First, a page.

Once I recovered, it took me a couple of months to get through the healing process. I got injured in August 2010 and started walking in February 2011, so around that time, I started going back over to Bethesda because a bunch of my EOD buddies were there. And because I realized nobody ever did that for us. We didn’t really get that. When five or 10 of us were there, there was no concerted effort to show us what was next.
Just by walking the rooms, I got to spend time with the guy that just got hit, spending time with the family that didn’t have a clue what was next and letting them know that in just a few short weeks or months they would be eventually walking too, so it felt good for me.
It kept me accountable and meant, in order for me to do that, I had to practice what I preached and go to therapy every day and get better and better with my legs. It felt good to inspire the other guys and so that’s kind of initially a big part of why I was able to recover so quickly. Then on top of that, when you’re in war, you see the circumstances for somebody to die every day, and you see people die about once a week. When you get blown up and you look down and you realize you’re still alive, you’ve got a lot to be thankful for.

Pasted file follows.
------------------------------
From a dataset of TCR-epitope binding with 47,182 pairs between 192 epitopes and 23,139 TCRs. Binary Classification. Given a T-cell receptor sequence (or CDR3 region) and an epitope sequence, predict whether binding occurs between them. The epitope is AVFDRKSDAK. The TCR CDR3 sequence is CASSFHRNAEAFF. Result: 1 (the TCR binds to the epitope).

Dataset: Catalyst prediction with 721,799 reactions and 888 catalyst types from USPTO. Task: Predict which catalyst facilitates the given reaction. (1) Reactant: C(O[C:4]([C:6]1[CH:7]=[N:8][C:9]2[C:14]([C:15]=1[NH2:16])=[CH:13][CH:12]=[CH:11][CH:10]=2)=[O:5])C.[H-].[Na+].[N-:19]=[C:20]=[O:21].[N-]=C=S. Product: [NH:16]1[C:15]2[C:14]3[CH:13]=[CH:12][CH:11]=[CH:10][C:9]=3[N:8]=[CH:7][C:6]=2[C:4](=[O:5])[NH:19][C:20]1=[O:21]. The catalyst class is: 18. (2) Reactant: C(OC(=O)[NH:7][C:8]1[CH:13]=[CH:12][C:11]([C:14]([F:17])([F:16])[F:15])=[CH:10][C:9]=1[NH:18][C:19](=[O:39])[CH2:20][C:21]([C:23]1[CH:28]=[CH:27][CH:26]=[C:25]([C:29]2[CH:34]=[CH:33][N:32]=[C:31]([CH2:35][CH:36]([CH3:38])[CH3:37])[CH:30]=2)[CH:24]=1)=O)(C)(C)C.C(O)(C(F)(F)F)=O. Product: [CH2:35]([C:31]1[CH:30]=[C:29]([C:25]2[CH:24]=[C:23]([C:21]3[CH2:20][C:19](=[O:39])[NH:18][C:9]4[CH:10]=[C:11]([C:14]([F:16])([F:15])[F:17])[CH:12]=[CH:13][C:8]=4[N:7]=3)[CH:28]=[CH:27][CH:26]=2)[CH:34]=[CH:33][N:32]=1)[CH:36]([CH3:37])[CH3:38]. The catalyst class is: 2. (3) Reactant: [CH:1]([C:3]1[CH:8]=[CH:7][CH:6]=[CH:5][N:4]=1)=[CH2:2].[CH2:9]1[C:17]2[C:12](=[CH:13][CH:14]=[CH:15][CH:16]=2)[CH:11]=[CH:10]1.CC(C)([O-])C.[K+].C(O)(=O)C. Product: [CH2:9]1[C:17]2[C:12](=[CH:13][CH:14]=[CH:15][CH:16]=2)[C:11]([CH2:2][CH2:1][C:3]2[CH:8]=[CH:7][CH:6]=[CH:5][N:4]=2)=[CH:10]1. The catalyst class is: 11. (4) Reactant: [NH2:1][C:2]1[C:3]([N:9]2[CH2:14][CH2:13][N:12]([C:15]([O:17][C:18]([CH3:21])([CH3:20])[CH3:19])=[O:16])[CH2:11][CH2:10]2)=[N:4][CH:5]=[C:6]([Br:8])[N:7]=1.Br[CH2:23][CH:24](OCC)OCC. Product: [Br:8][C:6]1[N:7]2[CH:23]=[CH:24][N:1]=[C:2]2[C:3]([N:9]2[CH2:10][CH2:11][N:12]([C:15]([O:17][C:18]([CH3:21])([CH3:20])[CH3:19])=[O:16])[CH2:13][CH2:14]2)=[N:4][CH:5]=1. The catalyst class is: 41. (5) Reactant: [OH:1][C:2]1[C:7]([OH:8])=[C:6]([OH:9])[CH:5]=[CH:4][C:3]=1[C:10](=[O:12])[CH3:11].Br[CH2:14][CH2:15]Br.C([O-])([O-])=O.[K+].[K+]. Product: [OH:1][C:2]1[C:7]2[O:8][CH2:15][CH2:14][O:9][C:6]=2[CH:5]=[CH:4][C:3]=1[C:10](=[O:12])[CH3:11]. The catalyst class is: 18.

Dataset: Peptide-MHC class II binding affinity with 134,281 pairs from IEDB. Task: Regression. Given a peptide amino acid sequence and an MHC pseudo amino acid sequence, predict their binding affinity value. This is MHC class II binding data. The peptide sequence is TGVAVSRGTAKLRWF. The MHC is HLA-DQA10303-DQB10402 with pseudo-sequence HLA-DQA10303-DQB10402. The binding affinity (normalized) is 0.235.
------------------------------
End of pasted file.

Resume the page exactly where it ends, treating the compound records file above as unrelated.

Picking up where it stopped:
USVM: Can you also share some of your thoughts on the recruiting issues you think that faces our military today and what you think can be done to entice young men and women to enlist?
JJ: I think we look at it backwards, in a lot of ways. We’ve had a culture for about 20 years now of steering the recruiting towards catering to the recruit. We’re going to give you college when you get out and you can have a chance of healthcare for the rest of your life. My recruiter told me I could be stationed close to my house, which was never an option. We have geared recruiting so much towards the recruit that we’ve taken the element of adventure out of it, and we’ve taken the challenge out of it.
Back in 2005, when I walked into the recruiter’s office, it wasn’t, ‘Can I convince you to join me?’ It was, ‘Do you have what it takes to be me?’ Now, it’s more about changing the perspective of recruitment to make people feel comfortable coming into the military, when in fact, what we should be doing is telling them, ‘We doubt you have what it takes, but if you want to come prove it, we’ll give you that chance.’ We are human beings; we have an element that we need to experience the unknown and we need to be challenged. We need to see adventure. We need to see joining the military as stepping out into the world in a dramatically different way, and I think that for whatever reason, the narrative has shifted from that and the numbers are showing it.
USVM: How do you also think that we, as American civilians, can help veterans like you feel like your sacrifice was worth it in times like these?
JJ: I tell people all the time don’t thank me for my service, just be a population worth serving. It’s hard to answer that question without jumping headfirst into politics and none of us agree on that, but I would just take a step back and just say that gratitude goes a long way. Personal responsibility goes a long way. I want to serve a population that gets up in the morning and works as hard as I did to serve it. That’s all I want from it. I think that’s all anybody ever served wanted—was to come home to a place that appreciated it in the day-to-day, not just on Veterans Day or Memorial Day.
Joey Jones is a FOX News Contributor and FOX Nation Host